Hello! Received your kit today and am excited to get started…..first I have 2 questions.
1. Does it matter what kind of material I use on top of the pulp when I am pressing out the water?
2. I am hoping to use the paper for watercolor…therefore I need to add some sizing……what do you recommend?
Thanks for your help. Best, Laura
Arnold Grummer’s Papermaking kits come with a black screen. This can be laid atop your freshly formed sheet and a sponge applied to remove much of the water from the formed pulp. Then the paper can be transferred to a couch sheet which will absorb more water as seen in the picture above and to the right. Another couch sheet is placed on top and a pressing action with you hand or a level bar (also included in the kit) will draw more water out of the sheet. In theory, any absorbent material should work. Whether it’s a sponge or a paper towel, the water will travel from the wet pulp into the dry material. We suggest the black screen and sponge method so as not to disturb the surface of your sheet. However, we’ve heard of people using cloth towels, newspapers, and even wool blankets! Have fun and experiment to see what method results in a paper you like the look of!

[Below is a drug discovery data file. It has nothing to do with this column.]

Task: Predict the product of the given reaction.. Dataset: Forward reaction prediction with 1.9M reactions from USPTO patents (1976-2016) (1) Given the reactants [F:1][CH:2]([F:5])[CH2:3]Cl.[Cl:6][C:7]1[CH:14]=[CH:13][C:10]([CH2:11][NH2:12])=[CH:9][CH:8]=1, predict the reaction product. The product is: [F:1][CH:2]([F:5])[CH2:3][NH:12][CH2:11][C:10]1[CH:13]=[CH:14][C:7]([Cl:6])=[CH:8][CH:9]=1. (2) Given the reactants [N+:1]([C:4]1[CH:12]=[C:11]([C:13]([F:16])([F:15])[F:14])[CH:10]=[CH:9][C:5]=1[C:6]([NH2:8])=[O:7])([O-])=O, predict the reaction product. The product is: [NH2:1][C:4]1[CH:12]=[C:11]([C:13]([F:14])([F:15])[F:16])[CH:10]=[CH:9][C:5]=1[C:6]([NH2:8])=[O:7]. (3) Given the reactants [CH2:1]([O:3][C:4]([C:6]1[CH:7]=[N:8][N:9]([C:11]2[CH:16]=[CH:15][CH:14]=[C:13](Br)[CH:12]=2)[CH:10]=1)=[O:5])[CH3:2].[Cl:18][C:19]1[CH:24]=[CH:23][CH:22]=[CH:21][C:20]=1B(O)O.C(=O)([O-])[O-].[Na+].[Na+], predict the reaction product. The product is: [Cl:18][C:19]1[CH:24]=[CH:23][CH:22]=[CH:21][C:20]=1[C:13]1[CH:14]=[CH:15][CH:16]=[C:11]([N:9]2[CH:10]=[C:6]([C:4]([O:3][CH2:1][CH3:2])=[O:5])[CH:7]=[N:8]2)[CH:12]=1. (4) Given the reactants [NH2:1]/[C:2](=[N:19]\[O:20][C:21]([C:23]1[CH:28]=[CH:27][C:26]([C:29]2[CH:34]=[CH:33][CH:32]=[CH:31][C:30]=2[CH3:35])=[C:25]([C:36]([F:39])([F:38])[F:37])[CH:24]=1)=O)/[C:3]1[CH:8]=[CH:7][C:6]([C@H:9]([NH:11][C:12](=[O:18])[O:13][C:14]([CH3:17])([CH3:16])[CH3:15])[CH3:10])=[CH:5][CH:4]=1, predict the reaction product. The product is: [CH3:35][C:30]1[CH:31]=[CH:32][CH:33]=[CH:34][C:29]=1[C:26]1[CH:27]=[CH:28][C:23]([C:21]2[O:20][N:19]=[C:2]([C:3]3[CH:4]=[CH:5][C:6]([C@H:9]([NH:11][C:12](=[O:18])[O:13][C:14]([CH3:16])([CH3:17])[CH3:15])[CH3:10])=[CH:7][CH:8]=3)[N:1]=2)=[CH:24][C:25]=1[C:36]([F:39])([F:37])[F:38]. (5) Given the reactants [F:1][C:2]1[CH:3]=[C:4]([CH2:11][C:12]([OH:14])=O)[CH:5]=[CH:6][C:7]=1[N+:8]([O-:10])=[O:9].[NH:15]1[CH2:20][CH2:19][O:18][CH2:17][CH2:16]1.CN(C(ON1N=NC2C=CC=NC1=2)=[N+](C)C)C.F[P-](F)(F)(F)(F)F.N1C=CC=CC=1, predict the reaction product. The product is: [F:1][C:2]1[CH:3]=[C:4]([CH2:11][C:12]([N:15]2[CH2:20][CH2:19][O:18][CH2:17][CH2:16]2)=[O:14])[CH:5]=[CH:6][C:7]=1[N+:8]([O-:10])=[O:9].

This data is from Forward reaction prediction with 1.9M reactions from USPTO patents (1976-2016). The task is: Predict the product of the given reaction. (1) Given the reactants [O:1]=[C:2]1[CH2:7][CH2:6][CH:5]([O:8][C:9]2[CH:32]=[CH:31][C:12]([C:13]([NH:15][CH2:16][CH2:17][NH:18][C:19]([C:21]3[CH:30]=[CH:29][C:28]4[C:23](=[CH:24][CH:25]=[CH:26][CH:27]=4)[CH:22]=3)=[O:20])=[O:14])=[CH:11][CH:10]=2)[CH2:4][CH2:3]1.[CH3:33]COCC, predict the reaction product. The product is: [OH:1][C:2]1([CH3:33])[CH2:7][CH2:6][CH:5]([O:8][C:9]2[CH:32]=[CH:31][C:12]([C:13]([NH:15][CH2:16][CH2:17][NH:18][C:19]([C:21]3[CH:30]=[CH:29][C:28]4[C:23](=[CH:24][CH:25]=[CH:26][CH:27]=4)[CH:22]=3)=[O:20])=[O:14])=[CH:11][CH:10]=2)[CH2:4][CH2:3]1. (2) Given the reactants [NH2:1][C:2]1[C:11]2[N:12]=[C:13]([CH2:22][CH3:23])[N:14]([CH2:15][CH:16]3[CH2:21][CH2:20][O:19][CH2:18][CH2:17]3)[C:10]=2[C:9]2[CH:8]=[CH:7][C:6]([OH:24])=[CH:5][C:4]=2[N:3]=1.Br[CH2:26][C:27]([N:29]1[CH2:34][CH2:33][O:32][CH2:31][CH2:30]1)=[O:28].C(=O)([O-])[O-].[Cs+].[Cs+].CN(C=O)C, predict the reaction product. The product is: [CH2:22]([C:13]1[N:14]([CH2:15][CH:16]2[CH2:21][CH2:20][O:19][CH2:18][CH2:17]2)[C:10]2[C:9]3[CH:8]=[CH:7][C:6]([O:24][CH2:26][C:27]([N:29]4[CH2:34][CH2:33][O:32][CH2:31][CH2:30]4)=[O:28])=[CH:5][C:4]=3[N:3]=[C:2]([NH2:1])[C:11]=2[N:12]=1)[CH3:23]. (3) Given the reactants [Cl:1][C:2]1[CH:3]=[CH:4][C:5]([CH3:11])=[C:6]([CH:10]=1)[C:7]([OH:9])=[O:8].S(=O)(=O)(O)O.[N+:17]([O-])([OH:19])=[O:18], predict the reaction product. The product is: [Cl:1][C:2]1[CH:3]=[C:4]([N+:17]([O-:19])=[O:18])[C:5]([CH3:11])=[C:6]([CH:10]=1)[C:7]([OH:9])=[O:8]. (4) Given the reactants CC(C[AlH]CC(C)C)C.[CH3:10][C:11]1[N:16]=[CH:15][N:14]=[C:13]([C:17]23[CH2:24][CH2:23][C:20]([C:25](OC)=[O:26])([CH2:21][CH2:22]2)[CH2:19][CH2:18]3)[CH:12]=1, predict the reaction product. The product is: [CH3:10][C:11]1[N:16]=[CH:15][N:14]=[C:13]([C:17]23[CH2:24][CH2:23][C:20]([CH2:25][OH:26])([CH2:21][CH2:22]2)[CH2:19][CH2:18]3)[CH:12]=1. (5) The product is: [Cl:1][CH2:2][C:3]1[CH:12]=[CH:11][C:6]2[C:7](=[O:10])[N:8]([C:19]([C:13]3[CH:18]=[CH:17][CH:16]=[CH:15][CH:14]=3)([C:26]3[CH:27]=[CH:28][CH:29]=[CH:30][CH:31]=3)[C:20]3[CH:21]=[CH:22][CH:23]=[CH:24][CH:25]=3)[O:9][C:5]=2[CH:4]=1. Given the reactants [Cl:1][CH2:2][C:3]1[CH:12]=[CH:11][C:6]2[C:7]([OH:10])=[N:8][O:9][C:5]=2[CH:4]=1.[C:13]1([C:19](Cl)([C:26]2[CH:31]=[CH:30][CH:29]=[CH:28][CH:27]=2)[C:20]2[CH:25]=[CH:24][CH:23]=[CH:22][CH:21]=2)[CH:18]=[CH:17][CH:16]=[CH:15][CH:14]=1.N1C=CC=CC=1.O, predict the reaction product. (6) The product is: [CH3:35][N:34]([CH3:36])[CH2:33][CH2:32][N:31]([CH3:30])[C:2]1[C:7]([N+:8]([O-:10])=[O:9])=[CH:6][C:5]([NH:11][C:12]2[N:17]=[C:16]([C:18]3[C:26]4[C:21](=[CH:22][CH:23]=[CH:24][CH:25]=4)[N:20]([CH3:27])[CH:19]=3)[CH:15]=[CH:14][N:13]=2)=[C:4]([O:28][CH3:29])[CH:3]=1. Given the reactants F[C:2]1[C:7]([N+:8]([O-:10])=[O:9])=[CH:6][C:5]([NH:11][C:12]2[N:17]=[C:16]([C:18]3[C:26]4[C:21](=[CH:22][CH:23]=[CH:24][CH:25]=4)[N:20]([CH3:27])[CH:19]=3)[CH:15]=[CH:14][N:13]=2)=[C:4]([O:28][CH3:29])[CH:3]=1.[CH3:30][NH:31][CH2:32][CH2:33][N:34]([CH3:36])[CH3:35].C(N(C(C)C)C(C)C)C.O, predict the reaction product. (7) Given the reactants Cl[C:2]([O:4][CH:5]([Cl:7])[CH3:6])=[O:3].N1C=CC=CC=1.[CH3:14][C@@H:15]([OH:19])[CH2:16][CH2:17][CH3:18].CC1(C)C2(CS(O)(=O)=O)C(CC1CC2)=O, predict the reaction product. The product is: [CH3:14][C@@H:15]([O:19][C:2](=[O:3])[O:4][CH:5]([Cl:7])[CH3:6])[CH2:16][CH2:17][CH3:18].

You will be using your handmade paper for watercolor. That’s excellent! It will be great to see what you make. You are absolutely right that your paper will need some sort of sizing. Sizing increases paper’s resistance to water, allowing the paint or ink to remain on the surface of the sheet instead of spreading and leaking through to the other side.
You have many options for sizing. One is to dip your paper in a solution of warm, dissolved gelatin. Dissolve seven packs of plain gelatin in two quarts of water. Let it sit for ten minutes then warm it up. Pour the gelatin into a shallow tray, dip your paper in, and then hang to dry (pictured above). Another option is to paint the gelatin onto your paper surface. Either will work!
A second option is to recycle a bit of paper that already has sizing in it. You can add it right to your paper pulp. The sizing chemicals will transfer to your new paper. Some papers that work well for this would be scraps of old watercolor paper, writing paper, or paper meant for markers.
Hope this helps. Happy Papermaking!